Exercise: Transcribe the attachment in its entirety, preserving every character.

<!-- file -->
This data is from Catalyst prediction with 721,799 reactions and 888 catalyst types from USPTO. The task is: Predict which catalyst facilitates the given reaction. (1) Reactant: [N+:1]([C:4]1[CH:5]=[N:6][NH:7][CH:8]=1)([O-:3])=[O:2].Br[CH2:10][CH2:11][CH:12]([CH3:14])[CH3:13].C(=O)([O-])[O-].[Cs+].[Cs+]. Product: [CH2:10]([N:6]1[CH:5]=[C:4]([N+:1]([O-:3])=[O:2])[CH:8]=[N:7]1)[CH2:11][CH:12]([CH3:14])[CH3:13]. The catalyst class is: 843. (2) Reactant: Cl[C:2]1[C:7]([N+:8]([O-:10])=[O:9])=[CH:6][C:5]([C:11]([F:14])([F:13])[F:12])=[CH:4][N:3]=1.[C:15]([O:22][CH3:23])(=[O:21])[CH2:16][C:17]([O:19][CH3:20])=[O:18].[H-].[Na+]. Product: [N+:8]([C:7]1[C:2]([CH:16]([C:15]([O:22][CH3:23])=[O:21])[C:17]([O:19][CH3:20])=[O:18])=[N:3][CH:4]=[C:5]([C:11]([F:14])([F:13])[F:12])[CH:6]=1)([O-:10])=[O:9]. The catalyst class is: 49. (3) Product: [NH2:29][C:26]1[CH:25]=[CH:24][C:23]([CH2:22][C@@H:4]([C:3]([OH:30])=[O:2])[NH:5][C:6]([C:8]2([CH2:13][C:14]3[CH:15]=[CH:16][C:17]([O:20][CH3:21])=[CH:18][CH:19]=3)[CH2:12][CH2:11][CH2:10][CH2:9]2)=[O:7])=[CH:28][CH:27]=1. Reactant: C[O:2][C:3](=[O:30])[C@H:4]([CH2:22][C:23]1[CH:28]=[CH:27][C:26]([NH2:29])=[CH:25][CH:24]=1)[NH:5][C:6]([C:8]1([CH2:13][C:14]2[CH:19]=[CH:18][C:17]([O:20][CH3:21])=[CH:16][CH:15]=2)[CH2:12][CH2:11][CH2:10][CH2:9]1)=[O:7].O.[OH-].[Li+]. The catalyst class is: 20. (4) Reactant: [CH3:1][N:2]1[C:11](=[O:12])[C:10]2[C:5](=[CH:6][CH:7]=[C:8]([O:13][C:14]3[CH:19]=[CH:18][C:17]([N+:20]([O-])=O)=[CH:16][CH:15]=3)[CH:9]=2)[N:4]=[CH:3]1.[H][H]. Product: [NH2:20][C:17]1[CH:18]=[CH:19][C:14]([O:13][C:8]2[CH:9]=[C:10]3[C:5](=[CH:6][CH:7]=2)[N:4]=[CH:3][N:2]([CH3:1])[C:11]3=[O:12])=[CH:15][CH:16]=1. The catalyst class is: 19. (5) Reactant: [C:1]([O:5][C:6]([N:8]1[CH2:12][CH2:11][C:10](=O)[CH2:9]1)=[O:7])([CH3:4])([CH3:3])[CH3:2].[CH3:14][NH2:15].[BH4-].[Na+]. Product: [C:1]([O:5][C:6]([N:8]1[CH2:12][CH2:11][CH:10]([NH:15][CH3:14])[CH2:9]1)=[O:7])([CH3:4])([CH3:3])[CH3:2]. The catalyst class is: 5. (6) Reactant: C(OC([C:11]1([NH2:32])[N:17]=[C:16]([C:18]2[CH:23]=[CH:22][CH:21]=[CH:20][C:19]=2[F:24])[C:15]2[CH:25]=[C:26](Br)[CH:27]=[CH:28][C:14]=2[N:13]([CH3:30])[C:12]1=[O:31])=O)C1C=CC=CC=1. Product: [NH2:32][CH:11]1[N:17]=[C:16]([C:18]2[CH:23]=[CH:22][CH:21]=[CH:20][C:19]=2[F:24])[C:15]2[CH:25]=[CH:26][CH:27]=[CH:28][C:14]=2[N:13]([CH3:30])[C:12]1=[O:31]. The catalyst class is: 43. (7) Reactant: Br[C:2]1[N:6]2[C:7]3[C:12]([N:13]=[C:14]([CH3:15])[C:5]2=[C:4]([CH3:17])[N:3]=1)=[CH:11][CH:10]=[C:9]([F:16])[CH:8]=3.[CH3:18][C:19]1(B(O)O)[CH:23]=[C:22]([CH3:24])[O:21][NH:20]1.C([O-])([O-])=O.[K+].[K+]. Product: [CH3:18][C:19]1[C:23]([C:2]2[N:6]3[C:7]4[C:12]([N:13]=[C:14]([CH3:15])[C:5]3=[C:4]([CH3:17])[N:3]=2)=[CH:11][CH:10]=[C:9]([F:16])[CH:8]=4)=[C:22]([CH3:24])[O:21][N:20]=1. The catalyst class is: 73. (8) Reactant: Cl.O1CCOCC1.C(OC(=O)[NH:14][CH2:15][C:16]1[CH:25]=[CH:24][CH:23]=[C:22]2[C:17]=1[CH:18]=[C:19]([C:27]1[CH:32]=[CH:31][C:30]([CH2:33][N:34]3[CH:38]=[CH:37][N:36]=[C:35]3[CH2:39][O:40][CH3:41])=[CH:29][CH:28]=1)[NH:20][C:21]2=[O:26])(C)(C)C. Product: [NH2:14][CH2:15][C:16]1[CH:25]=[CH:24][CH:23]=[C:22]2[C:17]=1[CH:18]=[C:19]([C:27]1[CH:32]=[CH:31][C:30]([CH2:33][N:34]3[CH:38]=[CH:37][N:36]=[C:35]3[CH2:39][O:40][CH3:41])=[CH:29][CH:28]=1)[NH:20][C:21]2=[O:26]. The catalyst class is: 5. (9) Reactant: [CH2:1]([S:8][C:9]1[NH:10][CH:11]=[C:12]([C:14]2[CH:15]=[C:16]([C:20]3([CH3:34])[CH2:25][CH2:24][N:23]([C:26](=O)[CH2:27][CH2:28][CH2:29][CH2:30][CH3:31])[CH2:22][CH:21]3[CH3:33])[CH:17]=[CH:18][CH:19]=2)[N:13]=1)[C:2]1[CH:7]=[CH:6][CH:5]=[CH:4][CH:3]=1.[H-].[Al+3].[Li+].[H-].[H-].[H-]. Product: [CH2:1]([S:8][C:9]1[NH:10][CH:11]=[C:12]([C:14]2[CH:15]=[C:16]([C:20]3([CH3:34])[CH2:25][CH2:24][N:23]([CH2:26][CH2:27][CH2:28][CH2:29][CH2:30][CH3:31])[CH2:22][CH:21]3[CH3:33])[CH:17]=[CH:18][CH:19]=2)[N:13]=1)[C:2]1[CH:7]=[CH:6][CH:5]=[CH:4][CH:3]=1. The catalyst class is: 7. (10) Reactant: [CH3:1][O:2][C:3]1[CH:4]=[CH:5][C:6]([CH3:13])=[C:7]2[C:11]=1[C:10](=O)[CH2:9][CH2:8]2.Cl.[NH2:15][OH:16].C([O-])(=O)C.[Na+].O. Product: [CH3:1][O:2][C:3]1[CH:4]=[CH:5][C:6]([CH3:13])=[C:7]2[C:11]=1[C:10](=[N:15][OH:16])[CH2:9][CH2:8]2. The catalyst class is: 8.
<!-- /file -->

This data is from Catalyst prediction with 721,799 reactions and 888 catalyst types from USPTO. The task is: Predict which catalyst facilitates the given reaction. (1) Reactant: [N+:1]([C:4]1[CH:5]=[N:6][NH:7][CH:8]=1)([O-:3])=[O:2].Br[CH2:10][CH2:11][CH:12]([CH3:14])[CH3:13].C(=O)([O-])[O-].[Cs+].[Cs+]. Product: [CH2:10]([N:6]1[CH:5]=[C:4]([N+:1]([O-:3])=[O:2])[CH:8]=[N:7]1)[CH2:11][CH:12]([CH3:14])[CH3:13]. The catalyst class is: 843. (2) Reactant: Cl[C:2]1[C:7]([N+:8]([O-:10])=[O:9])=[CH:6][C:5]([C:11]([F:14])([F:13])[F:12])=[CH:4][N:3]=1.[C:15]([O:22][CH3:23])(=[O:21])[CH2:16][C:17]([O:19][CH3:20])=[O:18].[H-].[Na+]. Product: [N+:8]([C:7]1[C:2]([CH:16]([C:15]([O:22][CH3:23])=[O:21])[C:17]([O:19][CH3:20])=[O:18])=[N:3][CH:4]=[C:5]([C:11]([F:14])([F:13])[F:12])[CH:6]=1)([O-:10])=[O:9]. The catalyst class is: 49. (3) Product: [NH2:29][C:26]1[CH:25]=[CH:24][C:23]([CH2:22][C@@H:4]([C:3]([OH:30])=[O:2])[NH:5][C:6]([C:8]2([CH2:13][C:14]3[CH:15]=[CH:16][C:17]([O:20][CH3:21])=[CH:18][CH:19]=3)[CH2:12][CH2:11][CH2:10][CH2:9]2)=[O:7])=[CH:28][CH:27]=1. Reactant: C[O:2][C:3](=[O:30])[C@H:4]([CH2:22][C:23]1[CH:28]=[CH:27][C:26]([NH2:29])=[CH:25][CH:24]=1)[NH:5][C:6]([C:8]1([CH2:13][C:14]2[CH:19]=[CH:18][C:17]([O:20][CH3:21])=[CH:16][CH:15]=2)[CH2:12][CH2:11][CH2:10][CH2:9]1)=[O:7].O.[OH-].[Li+]. The catalyst class is: 20. (4) Reactant: [CH3:1][N:2]1[C:11](=[O:12])[C:10]2[C:5](=[CH:6][CH:7]=[C:8]([O:13][C:14]3[CH:19]=[CH:18][C:17]([N+:20]([O-])=O)=[CH:16][CH:15]=3)[CH:9]=2)[N:4]=[CH:3]1.[H][H]. Product: [NH2:20][C:17]1[CH:18]=[CH:19][C:14]([O:13][C:8]2[CH:9]=[C:10]3[C:5](=[CH:6][CH:7]=2)[N:4]=[CH:3][N:2]([CH3:1])[C:11]3=[O:12])=[CH:15][CH:16]=1. The catalyst class is: 19. (5) Reactant: [C:1]([O:5][C:6]([N:8]1[CH2:12][CH2:11][C:10](=O)[CH2:9]1)=[O:7])([CH3:4])([CH3:3])[CH3:2].[CH3:14][NH2:15].[BH4-].[Na+]. Product: [C:1]([O:5][C:6]([N:8]1[CH2:12][CH2:11][CH:10]([NH:15][CH3:14])[CH2:9]1)=[O:7])([CH3:4])([CH3:3])[CH3:2]. The catalyst class is: 5. (6) Reactant: C(OC([C:11]1([NH2:32])[N:17]=[C:16]([C:18]2[CH:23]=[CH:22][CH:21]=[CH:20][C:19]=2[F:24])[C:15]2[CH:25]=[C:26](Br)[CH:27]=[CH:28][C:14]=2[N:13]([CH3:30])[C:12]1=[O:31])=O)C1C=CC=CC=1. Product: [NH2:32][CH:11]1[N:17]=[C:16]([C:18]2[CH:23]=[CH:22][CH:21]=[CH:20][C:19]=2[F:24])[C:15]2[CH:25]=[CH:26][CH:27]=[CH:28][C:14]=2[N:13]([CH3:30])[C:12]1=[O:31]. The catalyst class is: 43. (7) Reactant: Br[C:2]1[N:6]2[C:7]3[C:12]([N:13]=[C:14]([CH3:15])[C:5]2=[C:4]([CH3:17])[N:3]=1)=[CH:11][CH:10]=[C:9]([F:16])[CH:8]=3.[CH3:18][C:19]1(B(O)O)[CH:23]=[C:22]([CH3:24])[O:21][NH:20]1.C([O-])([O-])=O.[K+].[K+]. Product: [CH3:18][C:19]1[C:23]([C:2]2[N:6]3[C:7]4[C:12]([N:13]=[C:14]([CH3:15])[C:5]3=[C:4]([CH3:17])[N:3]=2)=[CH:11][CH:10]=[C:9]([F:16])[CH:8]=4)=[C:22]([CH3:24])[O:21][N:20]=1. The catalyst class is: 73. (8) Reactant: Cl.O1CCOCC1.C(OC(=O)[NH:14][CH2:15][C:16]1[CH:25]=[CH:24][CH:23]=[C:22]2[C:17]=1[CH:18]=[C:19]([C:27]1[CH:32]=[CH:31][C:30]([CH2:33][N:34]3[CH:38]=[CH:37][N:36]=[C:35]3[CH2:39][O:40][CH3:41])=[CH:29][CH:28]=1)[NH:20][C:21]2=[O:26])(C)(C)C. Product: [NH2:14][CH2:15][C:16]1[CH:25]=[CH:24][CH:23]=[C:22]2[C:17]=1[CH:18]=[C:19]([C:27]1[CH:32]=[CH:31][C:30]([CH2:33][N:34]3[CH:38]=[CH:37][N:36]=[C:35]3[CH2:39][O:40][CH3:41])=[CH:29][CH:28]=1)[NH:20][C:21]2=[O:26]. The catalyst class is: 5. (9) Reactant: [CH2:1]([S:8][C:9]1[NH:10][CH:11]=[C:12]([C:14]2[CH:15]=[C:16]([C:20]3([CH3:34])[CH2:25][CH2:24][N:23]([C:26](=O)[CH2:27][CH2:28][CH2:29][CH2:30][CH3:31])[CH2:22][CH:21]3[CH3:33])[CH:17]=[CH:18][CH:19]=2)[N:13]=1)[C:2]1[CH:7]=[CH:6][CH:5]=[CH:4][CH:3]=1.[H-].[Al+3].[Li+].[H-].[H-].[H-]. Product: [CH2:1]([S:8][C:9]1[NH:10][CH:11]=[C:12]([C:14]2[CH:15]=[C:16]([C:20]3([CH3:34])[CH2:25][CH2:24][N:23]([CH2:26][CH2:27][CH2:28][CH2:29][CH2:30][CH3:31])[CH2:22][CH:21]3[CH3:33])[CH:17]=[CH:18][CH:19]=2)[N:13]=1)[C:2]1[CH:7]=[CH:6][CH:5]=[CH:4][CH:3]=1. The catalyst class is: 7. (10) Reactant: [CH3:1][O:2][C:3]1[CH:4]=[CH:5][C:6]([CH3:13])=[C:7]2[C:11]=1[C:10](=O)[CH2:9][CH2:8]2.Cl.[NH2:15][OH:16].C([O-])(=O)C.[Na+].O. Product: [CH3:1][O:2][C:3]1[CH:4]=[CH:5][C:6]([CH3:13])=[C:7]2[C:11]=1[C:10](=[N:15][OH:16])[CH2:9][CH2:8]2. The catalyst class is: 8.